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Book Review: Takakush: Genus Magica, by Raine Reiter

Takakush

Takakush: Genus Magica
by Raine Reiter
Genre: fantasy

Evil stalks the rainforest.

When Professor Elena Lukas returns to her cosy Pacific Northwest hometown with a broken heart, she’s plunged back into the fate she tried to escape. Like her mother and grandmother before her, Elena must now dedicate her life to a powerful ancient Lithuanian goddess. Although she is prepared to live as a priestess hiding in a contemporary tourist town, she arrives to find that a series of so-called animal attacks have terrorized her forest.

With the help of a handsome detective from the Washington Department of Fish and Wildlife, Elena uses her expertise in invasive and endangered species to identify that these are no normal animal attacks. The woods are stalked by a dark, mystical creature bent on ravaging the area in an attempt to quell its insatiable hunger. When her little sister goes missing, Elena realizes that the beast can only be vanquished if she is brave enough to face it in-person, embrace her identity as a high priestess, and expose her powers to the man she cares for.

“A fantastic tale that weaves a spell of ancient mysticism and modern charm.” –Tim Marquitz, Author of the Demon Squad series, The Enemy of My Enemy series, and more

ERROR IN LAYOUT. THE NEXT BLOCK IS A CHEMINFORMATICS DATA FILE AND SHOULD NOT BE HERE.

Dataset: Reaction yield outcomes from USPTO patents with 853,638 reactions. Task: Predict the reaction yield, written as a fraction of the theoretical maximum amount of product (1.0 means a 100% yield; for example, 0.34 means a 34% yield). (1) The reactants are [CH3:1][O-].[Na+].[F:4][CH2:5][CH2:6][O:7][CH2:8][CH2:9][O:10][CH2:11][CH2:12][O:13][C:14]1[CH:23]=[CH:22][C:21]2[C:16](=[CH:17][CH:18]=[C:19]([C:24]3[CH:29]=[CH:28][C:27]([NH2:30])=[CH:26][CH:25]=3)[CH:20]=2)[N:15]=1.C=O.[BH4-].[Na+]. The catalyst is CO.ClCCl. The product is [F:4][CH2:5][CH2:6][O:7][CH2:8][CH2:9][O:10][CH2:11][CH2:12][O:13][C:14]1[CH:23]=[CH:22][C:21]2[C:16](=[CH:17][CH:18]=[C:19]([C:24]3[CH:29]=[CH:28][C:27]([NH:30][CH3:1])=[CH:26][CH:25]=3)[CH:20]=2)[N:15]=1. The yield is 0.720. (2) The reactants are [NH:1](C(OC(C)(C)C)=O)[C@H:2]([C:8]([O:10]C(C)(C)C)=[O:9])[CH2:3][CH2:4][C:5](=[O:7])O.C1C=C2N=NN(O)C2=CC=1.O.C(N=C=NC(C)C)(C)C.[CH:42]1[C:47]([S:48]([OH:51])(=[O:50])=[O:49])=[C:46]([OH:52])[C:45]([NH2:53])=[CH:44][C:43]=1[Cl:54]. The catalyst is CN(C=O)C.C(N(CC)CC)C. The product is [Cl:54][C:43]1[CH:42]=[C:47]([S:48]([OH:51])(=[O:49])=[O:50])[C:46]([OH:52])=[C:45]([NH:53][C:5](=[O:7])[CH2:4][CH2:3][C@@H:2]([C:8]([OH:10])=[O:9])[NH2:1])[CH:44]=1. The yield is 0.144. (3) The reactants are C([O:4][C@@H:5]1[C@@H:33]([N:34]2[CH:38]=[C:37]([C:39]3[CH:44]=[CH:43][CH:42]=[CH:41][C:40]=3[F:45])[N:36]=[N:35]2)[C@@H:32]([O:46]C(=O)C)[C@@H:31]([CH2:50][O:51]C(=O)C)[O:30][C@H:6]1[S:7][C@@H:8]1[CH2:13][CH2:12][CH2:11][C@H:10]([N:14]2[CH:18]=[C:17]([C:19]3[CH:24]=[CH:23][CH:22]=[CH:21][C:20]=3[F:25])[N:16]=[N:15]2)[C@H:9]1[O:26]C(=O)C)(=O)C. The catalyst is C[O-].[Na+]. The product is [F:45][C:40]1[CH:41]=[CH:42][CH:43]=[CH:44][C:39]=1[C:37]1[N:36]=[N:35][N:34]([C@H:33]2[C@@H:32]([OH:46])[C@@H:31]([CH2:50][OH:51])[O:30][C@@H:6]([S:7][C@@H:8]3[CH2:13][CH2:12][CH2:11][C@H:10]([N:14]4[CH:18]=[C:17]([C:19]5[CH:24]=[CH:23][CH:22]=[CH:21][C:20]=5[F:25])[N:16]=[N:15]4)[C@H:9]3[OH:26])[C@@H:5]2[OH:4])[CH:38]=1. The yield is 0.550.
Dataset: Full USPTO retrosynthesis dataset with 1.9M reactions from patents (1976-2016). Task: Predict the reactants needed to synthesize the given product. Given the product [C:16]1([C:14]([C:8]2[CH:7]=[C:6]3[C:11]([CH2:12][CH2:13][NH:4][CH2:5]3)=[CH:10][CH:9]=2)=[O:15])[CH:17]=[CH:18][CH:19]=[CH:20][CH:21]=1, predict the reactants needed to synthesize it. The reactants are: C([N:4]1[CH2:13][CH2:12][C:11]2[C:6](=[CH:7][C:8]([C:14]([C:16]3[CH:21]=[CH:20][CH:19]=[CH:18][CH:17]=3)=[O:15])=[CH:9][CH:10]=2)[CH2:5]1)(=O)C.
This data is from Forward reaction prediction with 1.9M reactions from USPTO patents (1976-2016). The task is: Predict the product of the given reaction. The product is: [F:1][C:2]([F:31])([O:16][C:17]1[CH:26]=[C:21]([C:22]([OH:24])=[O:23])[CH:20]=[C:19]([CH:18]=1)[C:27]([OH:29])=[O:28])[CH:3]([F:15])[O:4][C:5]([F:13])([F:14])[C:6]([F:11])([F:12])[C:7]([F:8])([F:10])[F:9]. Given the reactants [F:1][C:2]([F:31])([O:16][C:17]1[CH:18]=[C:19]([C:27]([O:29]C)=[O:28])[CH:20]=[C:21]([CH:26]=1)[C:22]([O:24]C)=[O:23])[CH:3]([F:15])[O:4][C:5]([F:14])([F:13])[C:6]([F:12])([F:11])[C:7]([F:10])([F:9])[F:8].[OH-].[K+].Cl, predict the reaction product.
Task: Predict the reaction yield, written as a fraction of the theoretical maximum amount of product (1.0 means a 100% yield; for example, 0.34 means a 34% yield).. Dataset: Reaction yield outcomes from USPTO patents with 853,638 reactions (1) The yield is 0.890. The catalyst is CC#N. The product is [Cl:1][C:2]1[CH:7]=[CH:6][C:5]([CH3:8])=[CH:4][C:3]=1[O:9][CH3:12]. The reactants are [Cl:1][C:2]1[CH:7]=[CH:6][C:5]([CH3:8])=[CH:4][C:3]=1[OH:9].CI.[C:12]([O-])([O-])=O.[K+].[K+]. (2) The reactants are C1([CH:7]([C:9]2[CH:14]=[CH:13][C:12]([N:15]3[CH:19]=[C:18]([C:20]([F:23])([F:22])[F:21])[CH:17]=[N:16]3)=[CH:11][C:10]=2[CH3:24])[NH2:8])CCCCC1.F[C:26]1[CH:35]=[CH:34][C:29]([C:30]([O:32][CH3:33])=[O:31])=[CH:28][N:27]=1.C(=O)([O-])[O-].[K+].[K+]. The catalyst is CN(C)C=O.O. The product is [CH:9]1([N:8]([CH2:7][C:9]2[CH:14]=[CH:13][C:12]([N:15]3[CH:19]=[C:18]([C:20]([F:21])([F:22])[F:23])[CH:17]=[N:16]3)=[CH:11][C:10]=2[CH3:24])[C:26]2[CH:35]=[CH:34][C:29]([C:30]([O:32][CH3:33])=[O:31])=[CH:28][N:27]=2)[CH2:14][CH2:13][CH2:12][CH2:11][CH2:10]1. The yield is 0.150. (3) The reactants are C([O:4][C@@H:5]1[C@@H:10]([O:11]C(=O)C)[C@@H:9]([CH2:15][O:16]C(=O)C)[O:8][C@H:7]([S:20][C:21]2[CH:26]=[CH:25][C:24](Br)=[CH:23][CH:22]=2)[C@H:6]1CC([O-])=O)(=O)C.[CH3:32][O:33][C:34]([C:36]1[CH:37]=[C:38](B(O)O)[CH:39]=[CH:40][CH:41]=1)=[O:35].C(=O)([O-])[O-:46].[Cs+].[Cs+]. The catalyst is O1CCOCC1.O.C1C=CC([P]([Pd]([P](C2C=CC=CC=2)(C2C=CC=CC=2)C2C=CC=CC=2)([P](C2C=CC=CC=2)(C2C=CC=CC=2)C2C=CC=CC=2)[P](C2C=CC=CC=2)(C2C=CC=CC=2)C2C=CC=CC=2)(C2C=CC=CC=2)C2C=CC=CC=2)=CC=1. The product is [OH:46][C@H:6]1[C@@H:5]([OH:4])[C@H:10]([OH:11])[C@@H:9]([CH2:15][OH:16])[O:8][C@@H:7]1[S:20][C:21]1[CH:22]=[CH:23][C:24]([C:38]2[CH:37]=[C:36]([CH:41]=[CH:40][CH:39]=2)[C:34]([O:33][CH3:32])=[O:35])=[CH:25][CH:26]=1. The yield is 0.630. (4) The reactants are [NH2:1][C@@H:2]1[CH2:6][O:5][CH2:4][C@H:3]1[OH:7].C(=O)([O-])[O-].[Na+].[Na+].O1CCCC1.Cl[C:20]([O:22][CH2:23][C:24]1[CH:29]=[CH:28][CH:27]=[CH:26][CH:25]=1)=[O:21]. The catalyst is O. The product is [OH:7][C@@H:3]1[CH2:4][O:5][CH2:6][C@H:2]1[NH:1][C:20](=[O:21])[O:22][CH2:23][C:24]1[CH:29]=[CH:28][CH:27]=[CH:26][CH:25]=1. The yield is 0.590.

Twanoh Press / Amazon

 Author Bio:

Northwest gothic author Raine Reiter is a lover of myth and folklore. Her contemporary paranormal novels weaves together an empowered, female-centred narrative with rich descriptions of nature and an ever-present sense of mystery. Raine lives on Washington’s Olympic Peninsula with her silly dog Luke.

Raine Reiter

 Goodreads / Twitter

 

my review

I generally enjoyed this. I’ll concede that it definitely had some cliched content, there’s some icky sexualization of a 14/15-year-old, and the teenagers speak more like an exaggerated SNL parody of teens than real teens (I have a 13 year-old and even considering they speak to their friends differently than their mother, they sound NOTHING like the ridiculous dialogue here.) But outside of those critiques, I liked the characters, the Lithuanian mythos, the humor, and the wisp of romance. I’d have liked to have seen a bit more development in the relationship department. Not necessarily even in the romance aspect, just in the two people getting to know one another. The love is a little too instant to believe, even given divine intercession, as is Boone’s acceptance of the weird. All in all, however, I was happy with Takakush and would read another Reiter book.

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